1003 Years Ago . . .

This month, a little more than ten centuries past, a great battle marred what should have been the holiest time in Christendom — Easter, and the celebration of Man’s salvation through the death and rebirth of Christ.  But, on the broad plains outside the walls of Norse-held Dubhlinn, near the fishing weir known then as Chluain Tarbh, peace was in short supply.  As Good Friday dawned (April 23rd in that year, the Year of Our Lord 1014), Christian faced pagan in what would echo through eternity as the final showdown of the Old Ways versus the New, with the heart and soul of the green isle of Ériu — Ireland — hanging in the balance.

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Norse Dubhlinn

The Battle of Clontarf, as it’s called today, was the final act in a long-simmering feud between the High King, Brian mac Cennétig — remembered as the good King Brian Boru — and his rebellious vassal, King Maelmorda of Leinster, who was abetted by his sister’s son, King Sitric Silkbeard of Dubhlinn, and his Norse allies.

That spring, Brian mac Cennétig maneuvered his forces into what would doubtless be a long-term siege of Dubhlinn, a tactic he’d used with great success in the past.  The alliance of Dubhlinn and the Norse of Mann, Orkney, and the motherland had no permanence; they needed a victory, and they needed it fast.  Bródir, who was jarl of the Manx reavers, took the omens:

Bródir asked by sorcery how the fight would go, but the answer ran thus, that if the fight were on Good Friday King Brian would fall but win the day; but if they fought before, they would all fall who were against him. — The Saga of Burnt Njal.

Thus was it decided: fall fair or fall foul, the rebel King of Leinster would lead his forces out on the one day Brian mac Cennétig would be loathe to spill blood: Good Friday.

Clontarf

Clontarf

In A Gathering of Ravens, Grimnir’s quest for vengeance leads him into the morass of Irish politics; but he is more than a mute witness to Clontarf.  In a fashion that has become rather typical for him, he becomes embroiled in the heart of the fray:

From the northern end of the plain of Chluain Tarbh, the three divisions of the High King’s army moved into position. The sun rose on their left hand, its golden light casting long shadows across the folds of the earth; it was a brilliant morning, with streamers of cloud drifting across a cornflower-blue sky, in sharp contrast to the fresh green of the plain. The stench of yesterday’s burning still hung in the air, but a freshening breeze off the sea helped drive the stink of it inland. Across this idyllic landscape, the war-march of eight thousand men shook the foundations of the earth.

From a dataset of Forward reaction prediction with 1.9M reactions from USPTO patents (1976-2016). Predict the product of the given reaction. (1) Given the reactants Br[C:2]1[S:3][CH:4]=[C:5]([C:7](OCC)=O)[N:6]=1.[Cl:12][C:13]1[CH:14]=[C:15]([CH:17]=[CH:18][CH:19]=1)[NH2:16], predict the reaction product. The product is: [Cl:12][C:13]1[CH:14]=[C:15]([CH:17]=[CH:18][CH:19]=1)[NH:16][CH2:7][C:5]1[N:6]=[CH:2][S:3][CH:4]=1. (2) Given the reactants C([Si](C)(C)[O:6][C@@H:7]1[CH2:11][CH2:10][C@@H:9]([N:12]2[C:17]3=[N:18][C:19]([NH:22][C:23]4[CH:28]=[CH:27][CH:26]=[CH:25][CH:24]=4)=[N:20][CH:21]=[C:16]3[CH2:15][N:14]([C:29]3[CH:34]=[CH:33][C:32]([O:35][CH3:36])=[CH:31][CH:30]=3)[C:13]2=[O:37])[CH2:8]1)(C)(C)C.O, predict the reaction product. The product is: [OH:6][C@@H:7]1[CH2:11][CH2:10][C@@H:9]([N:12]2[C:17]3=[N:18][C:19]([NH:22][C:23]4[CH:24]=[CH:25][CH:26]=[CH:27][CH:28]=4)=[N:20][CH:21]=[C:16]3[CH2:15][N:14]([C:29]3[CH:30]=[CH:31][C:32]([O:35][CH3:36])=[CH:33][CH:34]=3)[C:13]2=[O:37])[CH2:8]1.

The Dalcassians anchored the Irish left against the gray-green sea, those dark-eyed sons of Thomond whose axe-play was unrivalled, even among the Danes; they followed Turlough mac Murrough into battle – though only fifteen summers, already his reputation was such that his father and grandfather were confident of his ability to lead the ferocious war-bands of Dal Cais.

Murrough himself commanded the center division, the clansmen of Connacht and of Munster – half-wild fighters in wolf skins and rough homespun who relished the coming spear-grab the way other men relished a country dance; among them strode the Uí Ruairc of Lough Gill and their chief, Cormac, who howled and clashed sword on shield with reckless abandon.

On the far Irish right, inland from the sea, came companies of Norsemen from Corcaigh and Hlymrekr – mail-clad sons of the North who sported crosses rather than pagan symbols; alongside them marched shock-headed Galloglas mercenaries from Alba, who wore quilted jerkins and steel caps and carried long Danish axes. Domnall mac Eimen was their chief and he strode forward in grim silence. But of the Meath-men and their treacherous king, Malachy, there was no sign.

Grimnir walked alone. Around him, men shouted and cursed, bolstering their courage. Brazen horns howled; drums pounded like the pulse of some great war-beast, stretching and making ready to rip its victim to shreds. As he came on, Grimnir glared at the mustering enemy across the plain in search of a sign as to where his foeman might be.

Thousands of mailed reavers poured from ships drawn up on the north bank of the Liffey and on the beaches of Dubhlinn Bay, near the fishing weir at the mouth of the Tolka; they formed two divisions that spread across the plain to the old wooden bridge, whose timbers groaned beneath the weight of the division that hurried across from Dubhlinn.

There. Grimnir’s visage twisted with a grin of savage delight as he spied the ancient sigil of the Spear-Danes of Hróarr amid the banners of Dubhlinn: a dirty white scrap of cloth sporting a crude black hand. Under it marched the hunched and twisted giant, Bjarki Half-Dane, a long, broad-bladed sword naked on his shoulder. A red rage washed over Grimnir; he loosed a frenzied howl that pierced even the din of the assembling hosts.

The Norse of Dubhlinn and the rebel Gaels of Leinster formed their battle array on the right, their serried ranks ready to face the iron axes of Corcaigh and Hlymrekr; Maelmorda stood among the fianna of Leinster, bellowing threats and shaking his great spear at the High King’s army, his courage nailed to his spine with a mead-horn.